THE fiesta is the outstanding exhibit of Mexican recreation. There is nothing like it in the States, unless it be Mardi Gras in New Orleans. The nearest thing to it in my experience was the old-fashioned Fourth of July, which meant much to me as a boy in New England. Perhaps the smell of gunpowder brought it back. The church bells at midnight, the salvos of rockets and bombs in the early morning hours, firecrackers at dawn, the parade of the Antiques and Horribles in masks, the overworked town band perspiring on the common, strawberries and ice cream for dinner, the blistering heat, uniforms and flags, fireworks and the set piece of Niagara Falls--which miraculously ceased flowing when it was supposed to cascade its hardest--there was something of the real fiesta spirit in all this. But the old-fashioned Fourth of July was chiefly for small boys. Little girls in those dark, pre-feminist days were equipped with nothing more deadly than paper torpedoes, while the grown-ups of my acquaintance regarded the day as the most nerve-wracking, forbidding and dangerous in the year. (They were certainly confirmed as the tetanus figures began to come in.)
In Mexico it is the other way around. The fiesta is primarily for grown-ups. Children down to week-old babies are all present, and those old enough to walkenjoy themselves hugely. But it is their fathers and mothers, their gaffers and grandams, who dominate the spectacle. Not boys, but adult men are shooting off the rockets, and dancing in plumed headdress and masks. Mexican children are without any exception the quietest and best behaved in the world. They never dominate anything. A ginger-whiskered Freudian might stalk among them scenting repressions, but I doubt if youngsters so exuberantly loved by their elders can suffer from this malady, while to the wayfarer their dignity and decorum is a source of never-failing delight. Charles Flandrau goes so far as to declare that if he were managing the world he would arrange for all children to be born Mexican and remain so till they were fifteen. I think he means Indian, not white Mexican children. The latter share with their Nordic cousins the usual percentage of the spoiled, peevish and intolerable.
Suppose we follow through the principal activities of a typical fiesta--say that of Oaxaca in the middle of December. In it we shall find, as we found in the market, the basic pattern for all. It begins before the announced date with a slow, often unnoticed, but very extensive human migration. Into every centre like the city of Oaxaca lead, say, one railroad, two motor roads--we will call them motor roads-and scores of valley and presently mountain trails.
The one train a day will suddenly fill to the bursting point, until Indians, surrounded by every sort of lumpy bag and parcel, begin to pop like so many chestnuts on to the roofs of the cars. The interior looks like nothing so much as a six o'clock express in Times Square--except that there are no straps, and everybody is good-natured. The railroad never dreams of adding more cars or an extra train. Mexican coaches in these parts run in two classes-the first class maintaining the approximate equipment of an Erie Railroad smoker in the seventies. Theoretically it is reserved for holders of first class tickets. But at fiesta time we are given a very pretty example of why Europe has never subdued Mexico. When the second class coaches, the freight cars, the tender and the roofs are all full, and only then, the Indians, like a dark brown river, come flowing relentlessly into the first class carriages. The train crew make no attempt to stop them, knowing its futility. The spare seats go, the spaces around the lavatories fill solid, the floor disappears under layer after layer of wicker lunch baskets, pottery, and knickknacks. Suddenly one finds oneself lifting a baby through the open window and delivering it to a waiting-and very polite-barefooted mother in the aisle. Miraculously a seat on which two of us were sitting holds four, and there is a little boy in white pyjamas leaning against one's leg. We are thoroughly uncomfortable but the philosophical implications of this invasion help our patience. And the smiling brown baby beside one's ear is certainly worth watching. We resign ourselves to the convocation of what Terry terms the entomological congress. Indeed there is nothing else to do; only a steam shovel could extricate us.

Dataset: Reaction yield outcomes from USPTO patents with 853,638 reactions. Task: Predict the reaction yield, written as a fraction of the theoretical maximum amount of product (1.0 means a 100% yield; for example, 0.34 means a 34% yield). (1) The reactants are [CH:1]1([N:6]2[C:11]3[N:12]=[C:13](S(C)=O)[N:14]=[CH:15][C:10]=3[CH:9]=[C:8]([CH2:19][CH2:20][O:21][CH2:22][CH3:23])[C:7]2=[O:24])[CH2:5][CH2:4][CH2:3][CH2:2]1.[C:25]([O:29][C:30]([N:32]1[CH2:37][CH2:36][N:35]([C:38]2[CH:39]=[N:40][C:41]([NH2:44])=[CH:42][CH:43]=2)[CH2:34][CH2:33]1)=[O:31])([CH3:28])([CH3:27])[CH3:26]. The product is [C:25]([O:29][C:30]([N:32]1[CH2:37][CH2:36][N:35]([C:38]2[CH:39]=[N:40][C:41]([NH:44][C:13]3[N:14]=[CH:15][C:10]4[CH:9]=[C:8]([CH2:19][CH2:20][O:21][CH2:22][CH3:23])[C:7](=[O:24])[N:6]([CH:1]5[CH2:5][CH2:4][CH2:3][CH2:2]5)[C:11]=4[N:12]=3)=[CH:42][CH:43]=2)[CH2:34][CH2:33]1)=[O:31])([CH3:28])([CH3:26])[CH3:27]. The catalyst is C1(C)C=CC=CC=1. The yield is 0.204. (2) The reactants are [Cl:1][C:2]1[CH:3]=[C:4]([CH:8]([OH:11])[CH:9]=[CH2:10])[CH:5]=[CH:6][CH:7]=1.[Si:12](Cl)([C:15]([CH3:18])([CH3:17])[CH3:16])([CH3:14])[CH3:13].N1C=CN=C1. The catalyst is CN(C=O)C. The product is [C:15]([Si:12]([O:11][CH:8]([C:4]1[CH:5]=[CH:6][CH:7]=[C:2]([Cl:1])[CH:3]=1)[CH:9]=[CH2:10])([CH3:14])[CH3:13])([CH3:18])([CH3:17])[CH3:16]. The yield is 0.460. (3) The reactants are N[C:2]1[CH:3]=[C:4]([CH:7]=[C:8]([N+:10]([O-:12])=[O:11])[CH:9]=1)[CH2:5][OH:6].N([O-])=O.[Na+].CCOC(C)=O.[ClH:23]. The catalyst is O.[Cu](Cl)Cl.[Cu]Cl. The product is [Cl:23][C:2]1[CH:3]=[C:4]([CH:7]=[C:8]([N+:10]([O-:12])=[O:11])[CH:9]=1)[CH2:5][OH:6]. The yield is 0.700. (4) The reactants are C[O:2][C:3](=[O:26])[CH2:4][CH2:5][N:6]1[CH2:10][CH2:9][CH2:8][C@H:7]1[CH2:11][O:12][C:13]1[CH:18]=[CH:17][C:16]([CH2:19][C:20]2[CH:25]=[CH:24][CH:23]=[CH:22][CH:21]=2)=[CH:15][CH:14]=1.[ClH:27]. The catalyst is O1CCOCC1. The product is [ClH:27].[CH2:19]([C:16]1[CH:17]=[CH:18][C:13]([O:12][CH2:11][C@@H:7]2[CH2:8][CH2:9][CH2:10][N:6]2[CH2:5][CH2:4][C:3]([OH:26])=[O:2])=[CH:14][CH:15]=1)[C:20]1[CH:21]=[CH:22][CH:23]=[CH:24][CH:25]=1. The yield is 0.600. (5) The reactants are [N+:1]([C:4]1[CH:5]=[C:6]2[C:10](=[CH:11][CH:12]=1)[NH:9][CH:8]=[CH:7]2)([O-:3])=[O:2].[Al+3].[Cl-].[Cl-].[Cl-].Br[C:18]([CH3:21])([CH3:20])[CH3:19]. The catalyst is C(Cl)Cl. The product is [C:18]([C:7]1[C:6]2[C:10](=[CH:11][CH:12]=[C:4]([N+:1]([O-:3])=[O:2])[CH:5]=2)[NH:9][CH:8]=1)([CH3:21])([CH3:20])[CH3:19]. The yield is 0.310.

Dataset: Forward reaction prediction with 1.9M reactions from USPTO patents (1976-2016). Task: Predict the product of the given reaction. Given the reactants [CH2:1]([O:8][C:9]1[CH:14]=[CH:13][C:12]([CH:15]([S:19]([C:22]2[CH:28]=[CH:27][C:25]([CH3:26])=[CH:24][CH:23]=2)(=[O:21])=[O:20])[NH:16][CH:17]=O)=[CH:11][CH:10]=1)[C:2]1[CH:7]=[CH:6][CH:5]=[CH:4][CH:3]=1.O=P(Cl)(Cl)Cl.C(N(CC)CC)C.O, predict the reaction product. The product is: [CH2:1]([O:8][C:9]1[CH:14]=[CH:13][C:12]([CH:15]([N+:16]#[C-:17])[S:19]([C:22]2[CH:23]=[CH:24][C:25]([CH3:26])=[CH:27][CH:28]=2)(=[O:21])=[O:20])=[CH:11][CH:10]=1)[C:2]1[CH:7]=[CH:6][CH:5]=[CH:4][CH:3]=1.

Meanwhile a few crazy Fords converted into busses are bumping over the so-called motor roads equally burdened. If the driver has room to manipulate his gears among the bundles he is lucky. But the real exhibit, the exhibit which accounts for nine persons out of ten, is the pedestrians and animals on the converging trails. If we should ride a horse in a circle at a radius of ten miles from Oaxaca, bisecting all the trails, we should gather something of the full impact of this extraordinary migration. It comes by families, at least one baby in each. A few travellers are on horseback, a few are mounted on the extreme rear end of a patient mouse-coloured donkey. More often the burro is loaded with produce or handicrafts, and the whole family, save the baby, walks. In Oaxaca, papa is not above carrying the infant. In other areas this does not do at all. Some of these people have come from inaccessible mountain notches a hundred and more miles away; places to make Tepoztlan look like Broadway. They have been travelling for a solid week; building a little fire beside the trail at nightfall, roasting their tortillas, and anon sleeping, wrapped in their sarapes, to take the trail again before dawn.